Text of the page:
(Dangles loop end of lariat.)

‘n tol’ em in no uncertain terms thet if she didn’t leave town she’d be found at the end of thet rope, come mornin’.  Sure enuf, before daybreak, thet lady ‘n her husband packed a wagon ‘n headed out.

The miners proudly announced to their wives thet they had fixed the problem. (Pause.)  Would they a really hung her?  Don’t you ever misjudge the power of a pack a angry wives.  ‘N Arkansas Bob?  He went back to tendin’ his bar, but thet’s ‘nuther story.


Dan Tucker is an undiscovered real life hero of the old west.  He was the Chief Deputy Sheriff in Grant County in the New Mexico Territory from 1877 to 1888.  Later becoming the first Town Marshal of Silver City, Special Agent for both Wells Fargo Stagecoach Company and the Santa Fe Railroad and finally Deputy United States Marshal.  He became one of the most feared, fearless and deadly lawmen of the era, credited with besting at least 12 men in shootouts.  He was the one man even Wyatt Earp and his posse gave a wide berth.  Tucker’s exploits were not publicized by the dime-novelists of the the day and were not written about until recently.   “TUCK” © is his story, the story of the Southwest in the wildest days of the 1870’s and 80’s seen through his eyes.

After the premier of “TUCK” © in Silver City in August of 2012, reviewers wrote the following:

Randy Carr brings “Dangerous” Dan Tucker to life on the stage, in a one-man show that transports the audience back to the heyday of the Wild West. The script deftly mixes history and personality, with just enough bits of both humor and gunplay. Carr makes an ideal Old West lawman, looking back on his “dangerous” career on the occasion of New Mexico’s statehood—think Hal Holbrook’s Mark Twain, if he were packing heat.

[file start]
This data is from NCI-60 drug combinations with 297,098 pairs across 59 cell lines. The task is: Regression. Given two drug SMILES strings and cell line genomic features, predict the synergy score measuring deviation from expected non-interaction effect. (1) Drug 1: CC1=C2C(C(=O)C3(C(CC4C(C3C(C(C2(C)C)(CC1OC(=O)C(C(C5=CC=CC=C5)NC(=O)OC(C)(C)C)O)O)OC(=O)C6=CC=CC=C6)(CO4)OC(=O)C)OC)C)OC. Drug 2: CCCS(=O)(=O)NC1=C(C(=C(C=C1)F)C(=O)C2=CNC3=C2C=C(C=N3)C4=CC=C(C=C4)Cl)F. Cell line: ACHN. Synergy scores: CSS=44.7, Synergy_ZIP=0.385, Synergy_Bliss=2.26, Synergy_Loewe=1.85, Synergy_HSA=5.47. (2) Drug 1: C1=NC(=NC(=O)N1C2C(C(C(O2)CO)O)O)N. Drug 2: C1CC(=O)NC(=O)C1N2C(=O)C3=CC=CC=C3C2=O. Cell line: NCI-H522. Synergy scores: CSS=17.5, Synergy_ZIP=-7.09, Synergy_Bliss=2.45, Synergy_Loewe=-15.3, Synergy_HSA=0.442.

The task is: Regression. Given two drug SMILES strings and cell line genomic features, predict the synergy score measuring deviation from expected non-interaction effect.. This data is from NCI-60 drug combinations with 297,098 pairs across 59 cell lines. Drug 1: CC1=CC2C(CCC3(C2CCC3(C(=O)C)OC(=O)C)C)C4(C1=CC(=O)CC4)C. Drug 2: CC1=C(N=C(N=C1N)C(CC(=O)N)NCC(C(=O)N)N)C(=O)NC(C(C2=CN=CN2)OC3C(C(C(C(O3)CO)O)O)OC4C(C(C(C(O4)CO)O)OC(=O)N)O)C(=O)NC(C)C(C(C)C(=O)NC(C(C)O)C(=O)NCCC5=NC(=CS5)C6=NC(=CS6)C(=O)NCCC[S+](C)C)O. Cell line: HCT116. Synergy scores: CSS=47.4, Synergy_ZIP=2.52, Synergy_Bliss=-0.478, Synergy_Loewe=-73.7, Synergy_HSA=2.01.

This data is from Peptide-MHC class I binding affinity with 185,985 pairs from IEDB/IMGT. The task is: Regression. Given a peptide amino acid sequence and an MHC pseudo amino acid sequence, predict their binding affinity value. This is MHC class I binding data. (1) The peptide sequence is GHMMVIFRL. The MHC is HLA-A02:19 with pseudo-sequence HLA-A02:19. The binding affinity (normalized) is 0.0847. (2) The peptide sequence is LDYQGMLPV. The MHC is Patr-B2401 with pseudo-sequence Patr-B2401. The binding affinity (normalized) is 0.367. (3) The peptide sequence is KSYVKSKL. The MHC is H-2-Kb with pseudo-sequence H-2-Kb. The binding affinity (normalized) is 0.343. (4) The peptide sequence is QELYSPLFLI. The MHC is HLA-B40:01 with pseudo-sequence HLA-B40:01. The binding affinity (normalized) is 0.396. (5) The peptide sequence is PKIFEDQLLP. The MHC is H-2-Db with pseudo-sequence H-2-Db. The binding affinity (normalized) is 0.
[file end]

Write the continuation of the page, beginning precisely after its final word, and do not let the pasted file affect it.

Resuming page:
David Fryxell – Editor – The Desert Exposure

Those who delight in both local history and good drama will wish to experience Randy Carr’s “Tuck” ©.    Accurately dramatizing an earlier Silver City through the dramatic monologue of Deputy Sheriff Dan Tucker, Randy, as author and actor, brings to life a segment of our precious past.  Highly commendable as both history and drama, “Tuck”©  will significantly enrich our 2012 celebration of New Mexico’s centennial.

Larry Godfrey – author of Dancing with Gods.

“Randy Carr assumes the persona of Sheriff Dan Tucker like it was his second skin. In the deliciously florid yet rough and wry victorian voice of the Old West, Carr/Tucker enthralls us with true and often outrageous stories of hardship, violence, tom foolery, adventure, and wit in old Territorial New Mexico.”

Starr Belsky – Co-Chair, Silver City Arts and Cultural District.

To view the youtube promotional video for the Statehood anniversary presentation of “TUCK,” ©  click here :


If you’ve made it through all five of these segments, I thank you. I’ve written over ten-thousand words throughout these five pieces, and introduced ten different writers who cover the gamut of success and skill. In truth, I didn’t plan on going any further than that first installment, but it’s been fun; I hope you’ve enjoyed it.


“It blows my mind to think that ‘LOL’ is probably spelled differently in Spanish.” –Me